UX research interviews I did revealed that if we had asked users to read these definitions and categorize themselves, we would have run into a lot of confusion. After developing this set of carefully-worded questions and turning them into conditional steps, the process has been absolutely successful.

The graphics are all original illustrations made by me to reinforce the points asked.

The color scheme follows Google’s Material Design color guidelines.
04 UX design case study: Rethinking the search filter screen

Often, filter screens are full of details and lack clarity. They have all kinds of bars and switches and checkboxes and overwhelm the users.

I wanted to design a filter screen that users would like to touch just out of satisfaction. I used only one element: the toggle icon.

Filtering results is highly visual and intuitive with large toggable icons. To help users, the icon description appears when selected: thus toggling the icon for a dog will make the word ‘dog’ appear and disappear from underneath the title ‘Animals accepted’. This greatly improved the interaction in the tests conducted.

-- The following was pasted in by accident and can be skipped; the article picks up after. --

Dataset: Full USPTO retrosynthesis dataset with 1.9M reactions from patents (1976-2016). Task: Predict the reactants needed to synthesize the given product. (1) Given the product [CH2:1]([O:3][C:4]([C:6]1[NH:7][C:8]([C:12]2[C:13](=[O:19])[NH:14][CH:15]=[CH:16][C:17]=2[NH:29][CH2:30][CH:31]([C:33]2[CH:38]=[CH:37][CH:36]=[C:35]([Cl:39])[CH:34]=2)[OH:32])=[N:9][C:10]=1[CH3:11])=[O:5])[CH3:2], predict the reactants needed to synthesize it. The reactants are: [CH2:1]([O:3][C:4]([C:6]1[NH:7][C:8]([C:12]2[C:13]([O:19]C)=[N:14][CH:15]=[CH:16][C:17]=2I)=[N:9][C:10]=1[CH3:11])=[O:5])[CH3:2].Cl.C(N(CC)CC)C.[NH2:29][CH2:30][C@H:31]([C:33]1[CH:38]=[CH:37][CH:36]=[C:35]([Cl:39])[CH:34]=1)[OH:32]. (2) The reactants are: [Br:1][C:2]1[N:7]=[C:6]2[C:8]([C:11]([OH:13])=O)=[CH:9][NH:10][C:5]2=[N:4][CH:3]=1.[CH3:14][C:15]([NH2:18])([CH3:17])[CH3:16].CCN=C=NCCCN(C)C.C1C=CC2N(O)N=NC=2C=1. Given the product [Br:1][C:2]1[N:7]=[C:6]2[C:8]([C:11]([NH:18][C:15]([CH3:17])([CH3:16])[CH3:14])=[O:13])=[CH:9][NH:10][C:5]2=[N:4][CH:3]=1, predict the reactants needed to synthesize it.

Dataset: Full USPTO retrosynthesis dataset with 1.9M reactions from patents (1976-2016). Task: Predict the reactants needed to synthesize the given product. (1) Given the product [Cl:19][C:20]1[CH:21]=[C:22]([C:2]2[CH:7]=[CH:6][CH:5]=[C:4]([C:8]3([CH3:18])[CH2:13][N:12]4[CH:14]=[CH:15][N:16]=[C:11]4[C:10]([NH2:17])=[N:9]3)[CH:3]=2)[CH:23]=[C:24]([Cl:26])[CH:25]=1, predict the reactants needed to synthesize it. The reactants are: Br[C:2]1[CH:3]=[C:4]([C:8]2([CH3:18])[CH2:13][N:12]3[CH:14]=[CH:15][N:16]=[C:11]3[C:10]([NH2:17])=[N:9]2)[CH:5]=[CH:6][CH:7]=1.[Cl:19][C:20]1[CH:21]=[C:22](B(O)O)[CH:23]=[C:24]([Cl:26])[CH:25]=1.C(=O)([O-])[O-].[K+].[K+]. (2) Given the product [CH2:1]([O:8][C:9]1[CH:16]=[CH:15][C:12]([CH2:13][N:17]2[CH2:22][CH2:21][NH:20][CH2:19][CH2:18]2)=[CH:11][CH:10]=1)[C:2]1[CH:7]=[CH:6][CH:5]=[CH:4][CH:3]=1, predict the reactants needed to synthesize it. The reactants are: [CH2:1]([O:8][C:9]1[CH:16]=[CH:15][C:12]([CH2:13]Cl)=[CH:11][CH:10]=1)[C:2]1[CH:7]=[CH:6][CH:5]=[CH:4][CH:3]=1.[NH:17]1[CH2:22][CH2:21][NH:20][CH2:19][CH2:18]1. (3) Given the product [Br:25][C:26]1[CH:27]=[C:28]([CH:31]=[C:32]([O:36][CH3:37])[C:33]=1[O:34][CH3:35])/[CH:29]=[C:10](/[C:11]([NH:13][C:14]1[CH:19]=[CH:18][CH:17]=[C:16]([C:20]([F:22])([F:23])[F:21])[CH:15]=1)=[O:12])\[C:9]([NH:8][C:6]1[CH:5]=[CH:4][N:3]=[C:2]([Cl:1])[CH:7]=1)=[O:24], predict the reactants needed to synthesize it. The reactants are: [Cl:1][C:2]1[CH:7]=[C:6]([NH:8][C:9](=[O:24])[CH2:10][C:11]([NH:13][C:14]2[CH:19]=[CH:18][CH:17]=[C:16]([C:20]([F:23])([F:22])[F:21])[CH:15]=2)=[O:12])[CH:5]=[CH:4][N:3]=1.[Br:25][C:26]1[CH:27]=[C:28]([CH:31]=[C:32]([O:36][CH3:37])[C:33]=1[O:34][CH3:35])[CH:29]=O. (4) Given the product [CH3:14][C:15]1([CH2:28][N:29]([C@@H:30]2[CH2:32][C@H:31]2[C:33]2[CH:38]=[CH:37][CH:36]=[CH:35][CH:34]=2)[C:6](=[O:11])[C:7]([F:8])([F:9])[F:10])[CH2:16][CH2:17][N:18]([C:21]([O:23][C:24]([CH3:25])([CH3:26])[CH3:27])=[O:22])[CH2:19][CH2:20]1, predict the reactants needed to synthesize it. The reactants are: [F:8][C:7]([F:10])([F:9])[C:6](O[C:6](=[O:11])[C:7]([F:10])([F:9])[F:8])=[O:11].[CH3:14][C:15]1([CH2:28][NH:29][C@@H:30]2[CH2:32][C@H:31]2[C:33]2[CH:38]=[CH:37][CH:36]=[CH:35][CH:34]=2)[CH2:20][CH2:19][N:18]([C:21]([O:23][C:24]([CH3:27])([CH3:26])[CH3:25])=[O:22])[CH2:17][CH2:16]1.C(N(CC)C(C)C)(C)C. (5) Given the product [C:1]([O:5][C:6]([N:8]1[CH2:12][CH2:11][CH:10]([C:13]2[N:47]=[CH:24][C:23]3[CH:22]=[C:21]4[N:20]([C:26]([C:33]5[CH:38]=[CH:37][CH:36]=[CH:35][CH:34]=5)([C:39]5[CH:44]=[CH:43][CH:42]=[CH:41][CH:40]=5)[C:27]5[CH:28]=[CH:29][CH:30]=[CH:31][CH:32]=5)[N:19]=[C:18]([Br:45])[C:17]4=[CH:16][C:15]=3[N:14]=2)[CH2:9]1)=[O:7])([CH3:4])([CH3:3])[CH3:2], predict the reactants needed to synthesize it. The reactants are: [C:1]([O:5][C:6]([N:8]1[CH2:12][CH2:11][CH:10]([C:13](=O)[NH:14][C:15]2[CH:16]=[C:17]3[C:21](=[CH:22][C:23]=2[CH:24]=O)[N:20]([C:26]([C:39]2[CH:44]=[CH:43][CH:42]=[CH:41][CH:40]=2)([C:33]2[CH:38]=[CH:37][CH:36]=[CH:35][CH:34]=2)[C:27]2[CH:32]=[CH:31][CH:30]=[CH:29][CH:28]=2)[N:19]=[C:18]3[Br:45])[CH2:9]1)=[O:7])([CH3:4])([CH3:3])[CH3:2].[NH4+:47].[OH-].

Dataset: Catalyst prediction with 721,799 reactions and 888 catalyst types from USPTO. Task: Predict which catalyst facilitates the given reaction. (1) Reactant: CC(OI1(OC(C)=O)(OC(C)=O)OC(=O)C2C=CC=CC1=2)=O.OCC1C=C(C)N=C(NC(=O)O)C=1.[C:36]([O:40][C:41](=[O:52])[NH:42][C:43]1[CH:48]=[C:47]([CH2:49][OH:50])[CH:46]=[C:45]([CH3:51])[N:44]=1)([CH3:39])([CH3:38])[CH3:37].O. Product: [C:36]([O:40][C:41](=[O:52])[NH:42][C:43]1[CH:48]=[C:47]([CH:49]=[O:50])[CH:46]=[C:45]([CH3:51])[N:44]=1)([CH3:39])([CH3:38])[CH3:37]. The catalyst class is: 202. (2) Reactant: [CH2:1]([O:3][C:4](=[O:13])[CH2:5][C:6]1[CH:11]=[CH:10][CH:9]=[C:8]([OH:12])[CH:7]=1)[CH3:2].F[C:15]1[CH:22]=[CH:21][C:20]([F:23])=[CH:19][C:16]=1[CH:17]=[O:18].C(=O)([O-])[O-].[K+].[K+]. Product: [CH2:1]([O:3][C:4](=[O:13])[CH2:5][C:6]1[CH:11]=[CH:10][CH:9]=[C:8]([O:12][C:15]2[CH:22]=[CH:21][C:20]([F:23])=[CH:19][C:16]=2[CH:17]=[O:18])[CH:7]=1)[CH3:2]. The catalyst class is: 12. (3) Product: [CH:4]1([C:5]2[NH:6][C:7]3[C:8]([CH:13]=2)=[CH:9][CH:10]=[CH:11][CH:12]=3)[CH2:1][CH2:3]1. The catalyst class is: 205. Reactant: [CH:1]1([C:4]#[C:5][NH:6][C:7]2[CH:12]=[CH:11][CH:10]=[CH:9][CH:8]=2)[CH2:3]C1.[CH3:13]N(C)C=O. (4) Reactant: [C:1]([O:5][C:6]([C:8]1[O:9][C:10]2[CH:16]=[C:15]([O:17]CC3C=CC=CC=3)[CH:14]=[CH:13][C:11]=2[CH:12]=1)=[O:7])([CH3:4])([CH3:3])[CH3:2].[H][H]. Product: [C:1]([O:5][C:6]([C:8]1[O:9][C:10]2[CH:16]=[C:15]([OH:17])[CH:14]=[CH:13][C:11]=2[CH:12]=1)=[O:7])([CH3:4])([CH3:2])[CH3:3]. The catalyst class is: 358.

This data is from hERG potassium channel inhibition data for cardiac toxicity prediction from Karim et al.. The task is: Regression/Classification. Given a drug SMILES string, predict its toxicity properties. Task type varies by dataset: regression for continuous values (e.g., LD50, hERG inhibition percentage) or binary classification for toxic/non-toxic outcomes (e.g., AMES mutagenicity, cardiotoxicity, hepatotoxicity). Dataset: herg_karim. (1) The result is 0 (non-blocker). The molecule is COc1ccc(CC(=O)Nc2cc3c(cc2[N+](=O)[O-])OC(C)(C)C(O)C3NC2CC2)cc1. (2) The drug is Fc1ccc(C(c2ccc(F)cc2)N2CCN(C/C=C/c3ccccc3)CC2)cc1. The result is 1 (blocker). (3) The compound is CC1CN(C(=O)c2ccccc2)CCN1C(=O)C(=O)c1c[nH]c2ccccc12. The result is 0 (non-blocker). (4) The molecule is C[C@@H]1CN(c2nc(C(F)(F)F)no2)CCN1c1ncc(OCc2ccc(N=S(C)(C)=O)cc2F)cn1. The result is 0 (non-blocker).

A little anecdote: See that owl next to the cat? Usability tests revealed that users were failing to expect the owl to signify ‘Other animals’. After many iterations I drew a UNICORN and it was an instant success.

‘Other’, disabled

‘Other’, enabled

Each tag can be killed individually and thus an X closing mark signals this to the user. The X is too tiny, so tapping anywhere on the tag (not just the X) will kill the tag, but users will be fooled to believed that they aimed correctly at the little X.

When returning to the home screen, active filters are visible in a horizontal-scroll list. The devil’s in the detail, so here I was very careful to design this layer of information in a way that would not be intrusive but rather reflect its level in the hierarchy of information: while useful and reassuring, it is not among the top-level UI elements of this screen.

You can get the app on:

 Download Find me a home for Android — Google Play Store
Lucia Tahan —
Berlin — NY